Breaking In My Boots

Breaking In My Boots

For a long time, I wanted a pair of Doc Martens.

(Let’s just clarify this. They say Dr Martens on the label. Nobody ever calls them that. Personally, I call them DMs. So, for the purposes of this post, I’m going to refer to them by their initials.)

I wanted them because several of my favourite TV characters wore big clumpy boots with dresses and leather jackets, and I wanted them because a book character I liked had a scuffed pair of black DMs, and I wanted them because they looked like they might just hold my ankles together, but mostly I wanted them because they looked hardcore in a way I’ve never quite succeeded in being.

I bought my DMs last year, in late Spring. The idea was that they’d be fully broken in by the time I went on holiday in the summer, so when we were tramping about the Burren in Ireland in August, I’d have a good solid pair of shoes to wear while doing it.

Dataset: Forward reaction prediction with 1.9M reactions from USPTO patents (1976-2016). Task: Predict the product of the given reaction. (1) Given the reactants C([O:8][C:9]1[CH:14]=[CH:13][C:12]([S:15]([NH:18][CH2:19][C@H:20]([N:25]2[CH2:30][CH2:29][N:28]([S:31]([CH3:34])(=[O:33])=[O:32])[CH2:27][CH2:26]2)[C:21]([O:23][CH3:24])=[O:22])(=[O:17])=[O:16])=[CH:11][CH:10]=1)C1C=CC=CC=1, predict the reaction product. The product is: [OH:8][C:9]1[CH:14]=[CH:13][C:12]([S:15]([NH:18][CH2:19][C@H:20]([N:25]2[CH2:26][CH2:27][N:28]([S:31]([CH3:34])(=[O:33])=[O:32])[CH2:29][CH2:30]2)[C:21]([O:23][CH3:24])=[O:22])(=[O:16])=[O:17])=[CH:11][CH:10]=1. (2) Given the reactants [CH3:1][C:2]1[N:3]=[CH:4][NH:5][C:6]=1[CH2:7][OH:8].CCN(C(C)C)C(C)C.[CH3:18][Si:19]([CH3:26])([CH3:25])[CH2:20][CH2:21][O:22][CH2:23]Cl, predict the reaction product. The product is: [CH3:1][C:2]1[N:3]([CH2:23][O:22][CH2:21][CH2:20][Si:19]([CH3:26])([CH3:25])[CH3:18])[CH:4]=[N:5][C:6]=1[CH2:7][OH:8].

A year and a half later, my DMs aren’t broken in. They still give me blisters whenever I wear them for more than twenty minutes, even if there’s a triple layer of fabric protecting my feet: socks, jeans, ankle supports, the latter only there to provide padding. I can’t really bend my feet in them, although with that one it’s hard to tell whether I’ll ever be able to — having small feet means there’s not a lot of bendable boot actually there.

Why? Because I haven’t worn them enough, because every time they give me blisters I get put off wearing them for weeks on end. I look at them and think, “Huh, I should probably break those in properly,” but I never actually do it.